those forks you have are point and shoot rock solid

    I second on the v brakes - remove the excess stuff (reflectors)

    My kids have a great line
    "worry about trying to keep up with the 40+ yr old guy on the 20+ yr old bike"

    this came after a Boy Scout single track ride when I got snickers from some of the full sup guys for riding a Yo' Eddy with a BOI

    BTW my 12Yr old twins each have a Yo Eddy put away for them

  9. #9
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    Quote Originally Posted by yaga View Post
    Thanks sandmangts and jimbowho. This site has kept me reading past my usual sleep schedule. Learning correct riding techniques and the "anatomy and physiology" of the mountain bike. Those videos in the beginner section has me rewinding and pausing - studying the proper riding positions. LOL. The riding aspect (the different terrains) of it has hooked me definitely and the comments from this thread has got me to just enjoy the ride.
    YAGA, Your welcome! And thanks back, I'm going to check out Towsley. 2nd week of Nov I'm going right bye there on the way back from the valley. The Hiker people mentioned oil slicks on that trail WT-hell? Does the trail stay open at night???

    International bike of champions, Jeepers that's a keeper.

  10. #10
    TrinityRiverKerplunk
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    Quote Originally Posted by sandmangts View Post
    You are riding full rigid. Anyone making jokes does not understand that learning to ride on a full rigid bike makes you a better rider. You have to learn to pick the right lines and it toughens you up. Not to mention that you will be faster on less technical areas and climbing most of the time. And while those guys are spending money on bleeding hydro brakes and fork overhauls you will be out riding.
    Well put!
    Good friction shifting is getting hard to find nowadays....

  11. #11
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    start putting together a m732/735 group. maybe a t-bone stem. and you are in!

  12. #12
    horn doggie
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    Those are good handling bikes. What I found most interesting is that the seat stays are actually fork legs. Check 'em out!
    Wanted:

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  13. #13
    Schipperkes are cool.
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    YES! I built many of them working at Exeter Cycles!
    Quote Originally Posted by mikesee
    Better suited to non-aggressive 125# gals named Russell.

  14. #14
    Titanium junkie
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    I miss the simple elements of bikes back then.
    Yes, times they are changing.

  15. #15
    defender of bad taste
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    I like most steel IBOCs and that is a cool looking one, love that fork. A period correct, mounted level seat would really compliment the bike (IMHO).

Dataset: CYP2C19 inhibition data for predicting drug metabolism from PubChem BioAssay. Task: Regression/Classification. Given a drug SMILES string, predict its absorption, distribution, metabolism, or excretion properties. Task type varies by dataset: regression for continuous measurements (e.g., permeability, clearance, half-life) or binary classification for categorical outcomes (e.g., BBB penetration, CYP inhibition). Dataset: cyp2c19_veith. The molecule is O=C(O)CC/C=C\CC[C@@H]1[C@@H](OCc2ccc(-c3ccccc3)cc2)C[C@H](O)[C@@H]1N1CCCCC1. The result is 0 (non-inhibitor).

I'd ditch the reflectors and get a helpful wrench at your LBS to remove that redundant piece of clear plastic from your rear wheel.

    Thanks for posting.
    5 is the old new black; 6 is the new new black...

  16. #16
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    Quote Originally Posted by mechagouki View Post
    get a helpful wrench at your LBS to remove that redundant piece of clear plastic from your rear wheel..
    Or get some dikes and take the pie plate out in pieces while drinking a beer. I third the v-brakes recommendation, they just work better for longer with less trouble.
    Mountain bikers, hikers and horseback riders are not the enemy. Bulldozers are the enemy.

  17. #17
    Disabled Vet
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    My LBS here in the new town had one of these in the shop for sale last week (might still be there),dirt cheap. Said a dude just left it (needing a front wheel and cables) and a mid '90s Diamond Back (frame/fork only) in the parking lot for trash/donation. Both are CHEAP and have been made ridable buy a skilled mech-dude,and did I mention are CHEAP (he said "no one wants em,they're not new..."). MAN do I wish I had the dogh to buy one of em!

    Nice score,Brother,and welcome back to riding. Sweet looking piece of history I'd love to own and roll down the trail
    '96 Specialized Hard Rock
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  18. #18
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    I have one that I need to put some tires on it. Reading this post is motivating me to get it done.
    Not sure of the year on mine. I can't post pictures yet. But will soon.

  19. #19
    Sweep the leg!
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    We sold tons of them in Texas. Solid trail bike and many were raced too. My first race MTB was an earlier version with a U-brake.
    Authorities speculate that speed may have been a factor. They are also holding gravity and inertia for questioning.

  20. #20
    Former Bike Wrench
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    My first real mountain bike was a IBOC Comp from the early 90"s (purchased in 1992 but was a closeout model). I rode the crap out of that bike.

  21. #21
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    Hi! I too have an '89 IBOC, mine is the "team" model, Tange Prestige frame I built up recently with later '91 XT and DX kit.


    There's some history here although no catalogue scan of your bike. MOMBAT: Mongoose History

  22. #22
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    looks really good

  23. #23
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    Offer the pie plate to the gods by fire and you will be granted years of gnarly singletrack.


    S.I.M.B.S
    S.I.M.B.S

  24. #24
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    The only bad thing about going to V brakes would be changing the brake levers. That IBOC probably has shifters built into the brake lever base, which will make it difficult to do. You can't simply install V brakes on a bike with cantilevers, the levers have the wrong leverage/cable pull to make them work correctly. It could end up having less stopping power, despite the intent. A nice set of Koolstop brake shoes might be the best option.

  25. #25
    gobsmacked Moderator
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    I hope he's figured it out since October of 2011.